Respected Sir/Madam

I need to find out the execution time of a fragment of code.
For that I am using
time_t
structure, but it gives time in seconds.
And the value of CLOCKS_PER_SEC in my comp is 1000000.
Will you please me in getting the time in milliseconds

Thanks & regards
Srishekh

It gives you the time in seconds and you need to know how many milliseconds? Well a millisecond is a thousandth of a second ... one thousand milliseconds in a second. Did I misunderstand your question??

Respected Sir/madam
You misunderstood my question.
When it takes time greater than or equal to 1 second it gives
the correct output,but when it takes time less than 1 second
it gives the 0 as the answer.

For example, if the code takes 0.00045 seconds, the output
must be 0.00045,
How to get such a precesion.

I maybe wrong, but I remember reading in a Visual Studio 6.0 book that the best resolution possible in it is 1 millisecond. So if that is the case you wont be able to measure 0.00045 seconds. It will come as 0.

PS.
Isn't the greeting "Respected Sir/madam" a bit out of date? It drives me nuts.

The functions in time.h are only accurate to 1 second -- so no matter how you divide it you still have only 1 second accuracy. You need to use other functions, such as clock(), or win32 api function GetTickCount(), or GetSystemTime() that provide more accuracy.

The functions in time.h are only accurate to 1 second -- so no matter how you divide it you still have only 1 second accuracy. You need to use other functions, such as clock(), or win32 api function GetTickCount(), or GetSystemTime() that provide more accuracy.

Do you know the resolution of those functions. As I said earlier I remember that Clock() had only a resolution of 1ms.

If you are in Unix:
setitimer() and getitimer() have microsecond resolution on POSIX-compliant systems.

Do you know about profiling and profilers?

I need to find out the execution time of a fragment of code.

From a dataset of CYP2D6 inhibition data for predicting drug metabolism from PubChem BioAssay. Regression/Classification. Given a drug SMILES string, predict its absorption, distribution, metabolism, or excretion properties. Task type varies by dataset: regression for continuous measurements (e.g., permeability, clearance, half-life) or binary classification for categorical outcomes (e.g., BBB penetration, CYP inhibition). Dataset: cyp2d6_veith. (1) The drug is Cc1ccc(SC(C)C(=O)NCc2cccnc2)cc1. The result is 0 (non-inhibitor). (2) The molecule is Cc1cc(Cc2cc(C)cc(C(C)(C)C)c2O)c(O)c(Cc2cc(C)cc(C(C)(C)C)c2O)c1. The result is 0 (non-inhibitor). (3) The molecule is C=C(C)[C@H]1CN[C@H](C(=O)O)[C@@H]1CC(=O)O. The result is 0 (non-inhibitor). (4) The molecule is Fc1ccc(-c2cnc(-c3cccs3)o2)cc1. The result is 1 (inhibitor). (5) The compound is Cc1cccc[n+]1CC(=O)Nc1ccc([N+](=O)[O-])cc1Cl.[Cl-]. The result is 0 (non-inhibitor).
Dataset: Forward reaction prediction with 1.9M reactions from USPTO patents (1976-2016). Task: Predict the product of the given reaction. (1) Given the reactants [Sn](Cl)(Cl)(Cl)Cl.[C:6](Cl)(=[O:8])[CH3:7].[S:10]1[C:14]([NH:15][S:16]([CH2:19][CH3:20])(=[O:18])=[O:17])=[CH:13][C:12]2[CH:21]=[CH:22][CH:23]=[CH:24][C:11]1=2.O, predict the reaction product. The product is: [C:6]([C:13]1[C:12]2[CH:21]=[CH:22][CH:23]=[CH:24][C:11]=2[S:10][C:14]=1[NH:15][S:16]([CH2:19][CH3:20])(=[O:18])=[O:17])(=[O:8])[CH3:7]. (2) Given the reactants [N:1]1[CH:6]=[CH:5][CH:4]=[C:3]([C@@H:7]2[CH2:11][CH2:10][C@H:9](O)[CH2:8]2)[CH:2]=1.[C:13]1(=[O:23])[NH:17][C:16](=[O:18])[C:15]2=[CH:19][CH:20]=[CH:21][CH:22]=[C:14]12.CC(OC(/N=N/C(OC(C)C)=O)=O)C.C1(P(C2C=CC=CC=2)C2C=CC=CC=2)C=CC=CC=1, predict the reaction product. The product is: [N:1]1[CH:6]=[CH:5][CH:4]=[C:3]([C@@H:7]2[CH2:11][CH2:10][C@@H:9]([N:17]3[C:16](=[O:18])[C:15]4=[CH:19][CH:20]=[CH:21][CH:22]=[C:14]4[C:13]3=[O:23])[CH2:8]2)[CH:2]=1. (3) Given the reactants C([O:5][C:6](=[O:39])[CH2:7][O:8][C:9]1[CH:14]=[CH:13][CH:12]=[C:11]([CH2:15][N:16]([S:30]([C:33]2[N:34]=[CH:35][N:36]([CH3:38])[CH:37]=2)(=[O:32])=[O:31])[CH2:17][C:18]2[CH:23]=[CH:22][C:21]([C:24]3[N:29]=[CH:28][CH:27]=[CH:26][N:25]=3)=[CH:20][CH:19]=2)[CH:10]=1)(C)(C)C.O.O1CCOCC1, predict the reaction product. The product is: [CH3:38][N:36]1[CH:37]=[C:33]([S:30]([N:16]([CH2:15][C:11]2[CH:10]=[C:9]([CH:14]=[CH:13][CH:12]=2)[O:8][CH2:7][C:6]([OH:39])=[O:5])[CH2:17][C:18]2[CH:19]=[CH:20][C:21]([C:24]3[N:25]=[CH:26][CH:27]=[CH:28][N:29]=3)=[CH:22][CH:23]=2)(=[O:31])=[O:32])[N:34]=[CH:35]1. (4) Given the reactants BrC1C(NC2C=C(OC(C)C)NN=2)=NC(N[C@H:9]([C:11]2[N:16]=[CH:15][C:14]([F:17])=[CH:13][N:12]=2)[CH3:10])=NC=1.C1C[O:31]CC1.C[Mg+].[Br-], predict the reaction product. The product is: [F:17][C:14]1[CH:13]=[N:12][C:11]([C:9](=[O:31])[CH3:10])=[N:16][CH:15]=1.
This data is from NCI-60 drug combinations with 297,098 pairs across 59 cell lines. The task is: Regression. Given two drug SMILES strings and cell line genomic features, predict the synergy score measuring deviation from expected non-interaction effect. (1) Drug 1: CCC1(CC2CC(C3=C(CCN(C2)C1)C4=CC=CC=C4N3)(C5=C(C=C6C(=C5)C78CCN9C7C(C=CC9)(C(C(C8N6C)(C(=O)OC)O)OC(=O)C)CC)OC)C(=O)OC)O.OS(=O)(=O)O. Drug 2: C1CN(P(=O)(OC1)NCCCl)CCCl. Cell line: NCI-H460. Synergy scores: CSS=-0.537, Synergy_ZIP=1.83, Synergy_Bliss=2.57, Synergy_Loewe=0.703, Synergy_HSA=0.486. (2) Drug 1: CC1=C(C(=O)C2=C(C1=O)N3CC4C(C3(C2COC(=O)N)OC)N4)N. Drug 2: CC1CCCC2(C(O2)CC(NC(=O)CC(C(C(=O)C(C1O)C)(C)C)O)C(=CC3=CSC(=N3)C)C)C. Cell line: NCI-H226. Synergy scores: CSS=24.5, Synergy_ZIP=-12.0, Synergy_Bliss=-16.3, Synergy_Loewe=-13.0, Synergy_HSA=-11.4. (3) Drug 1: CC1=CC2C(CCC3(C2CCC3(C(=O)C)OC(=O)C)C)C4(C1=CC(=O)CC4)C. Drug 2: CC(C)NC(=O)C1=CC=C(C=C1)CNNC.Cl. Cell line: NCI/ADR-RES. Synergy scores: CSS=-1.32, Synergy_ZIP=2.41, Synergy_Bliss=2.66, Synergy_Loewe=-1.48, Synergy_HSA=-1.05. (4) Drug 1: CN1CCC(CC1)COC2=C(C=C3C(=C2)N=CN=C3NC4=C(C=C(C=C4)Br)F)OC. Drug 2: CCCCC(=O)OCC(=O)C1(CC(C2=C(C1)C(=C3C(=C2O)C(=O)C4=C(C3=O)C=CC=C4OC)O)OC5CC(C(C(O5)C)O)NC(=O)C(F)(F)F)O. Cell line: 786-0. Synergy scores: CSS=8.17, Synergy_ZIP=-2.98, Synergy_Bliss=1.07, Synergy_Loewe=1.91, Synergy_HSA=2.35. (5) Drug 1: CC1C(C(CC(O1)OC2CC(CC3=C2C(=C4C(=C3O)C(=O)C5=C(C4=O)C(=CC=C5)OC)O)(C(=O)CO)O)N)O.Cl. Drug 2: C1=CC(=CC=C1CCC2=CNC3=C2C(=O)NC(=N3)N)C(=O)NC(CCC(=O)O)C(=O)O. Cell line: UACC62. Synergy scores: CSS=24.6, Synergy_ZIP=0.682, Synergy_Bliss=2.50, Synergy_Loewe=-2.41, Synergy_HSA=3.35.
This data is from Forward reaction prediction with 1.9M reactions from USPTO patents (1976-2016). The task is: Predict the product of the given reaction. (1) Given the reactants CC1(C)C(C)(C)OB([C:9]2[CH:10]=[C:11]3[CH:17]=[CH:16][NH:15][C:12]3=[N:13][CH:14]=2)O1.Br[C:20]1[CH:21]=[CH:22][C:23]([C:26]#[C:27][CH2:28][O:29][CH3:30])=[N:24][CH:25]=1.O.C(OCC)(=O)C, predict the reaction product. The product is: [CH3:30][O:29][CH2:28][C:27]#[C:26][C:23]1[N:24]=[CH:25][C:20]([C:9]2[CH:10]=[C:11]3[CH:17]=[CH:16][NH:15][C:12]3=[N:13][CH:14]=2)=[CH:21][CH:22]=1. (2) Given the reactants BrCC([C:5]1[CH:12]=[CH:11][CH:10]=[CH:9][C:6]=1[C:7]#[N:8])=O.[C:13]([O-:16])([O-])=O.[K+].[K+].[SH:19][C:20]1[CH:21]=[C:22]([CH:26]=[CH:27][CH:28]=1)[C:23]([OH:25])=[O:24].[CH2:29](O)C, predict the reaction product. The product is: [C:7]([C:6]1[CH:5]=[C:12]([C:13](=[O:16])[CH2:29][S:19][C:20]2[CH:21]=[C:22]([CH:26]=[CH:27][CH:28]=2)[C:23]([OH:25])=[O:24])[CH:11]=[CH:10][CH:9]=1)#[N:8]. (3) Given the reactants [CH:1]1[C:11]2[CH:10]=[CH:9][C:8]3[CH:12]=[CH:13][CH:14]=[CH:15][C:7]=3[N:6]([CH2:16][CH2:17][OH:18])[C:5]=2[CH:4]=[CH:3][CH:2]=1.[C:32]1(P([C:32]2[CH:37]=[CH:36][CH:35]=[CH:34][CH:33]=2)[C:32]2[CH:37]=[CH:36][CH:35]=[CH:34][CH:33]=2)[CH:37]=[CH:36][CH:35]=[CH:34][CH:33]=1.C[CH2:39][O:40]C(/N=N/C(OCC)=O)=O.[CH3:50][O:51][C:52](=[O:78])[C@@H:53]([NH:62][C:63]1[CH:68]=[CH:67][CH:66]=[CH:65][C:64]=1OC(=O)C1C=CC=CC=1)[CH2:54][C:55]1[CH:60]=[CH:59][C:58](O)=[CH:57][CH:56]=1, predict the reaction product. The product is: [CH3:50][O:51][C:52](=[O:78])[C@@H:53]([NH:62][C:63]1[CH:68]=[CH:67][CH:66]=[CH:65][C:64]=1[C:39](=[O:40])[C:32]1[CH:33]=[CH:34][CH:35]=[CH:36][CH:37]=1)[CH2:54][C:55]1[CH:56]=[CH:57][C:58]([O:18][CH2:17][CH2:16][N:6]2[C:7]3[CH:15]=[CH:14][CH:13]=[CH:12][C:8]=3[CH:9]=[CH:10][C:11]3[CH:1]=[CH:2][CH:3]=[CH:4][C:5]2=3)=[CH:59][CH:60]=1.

You don't need finer resolution timing. If you want to measure the thickness of a piece of paper, would you buy an expensive microscope, or would you measure a stack of 200 pieces of paper and then divide by 200?

i don't think you can use the concept of 200 pages to measure time accurately.
let us suppose the width of a paper is 1/10 th of mm and you have a scale which can measure only upto a mm. suppose you end up measuring 209 pages with the scale, than you'll end up with a reading that'llgive you the width of each page as .95 = 20/209.
The problem becomes more acute in computing where instructions take around a nano sec to complete.

lots of platform specific api. On windows this works <windows.h>
GetTickCount() . gives the number of ms since midnight

The most precise unit is as precise as you can get, so Rashakil's analogy does not make sense to me. You can get less precise, but not more precise.

You don't need finer resolution timing. If you want to measure the thickness of a piece of paper, would you buy an expensive microscope, or would you measure a stack of 200 pieces of paper and then divide by 200?

In other words, run it a whole bunch of times until it runs to 10 seconds, then divide 10 by the number of times it ran. Now, of course, all that counting and looping will throw off your results -- after all, that code and all the calls to time() also take time. So you'll be off only by 5-15%.

i don't think you can use the concept of 200 pages to measure time accurately.

but you can wait 3 1/2 years to respond to a thread and divide that time by the number of total posts, for a rough estimate of the number of thread-posts per year.

amirite?

Comments
That's the same as the number of pointless thread bumps per month :)

uRrite. Just another case of some turkey not caring that 100 pages in on a forum might be moot thread. Nothing better to do, obviously.

Comments
And it wasn't even a good post either!
This article has been dead for over six months. Start a new discussion instead.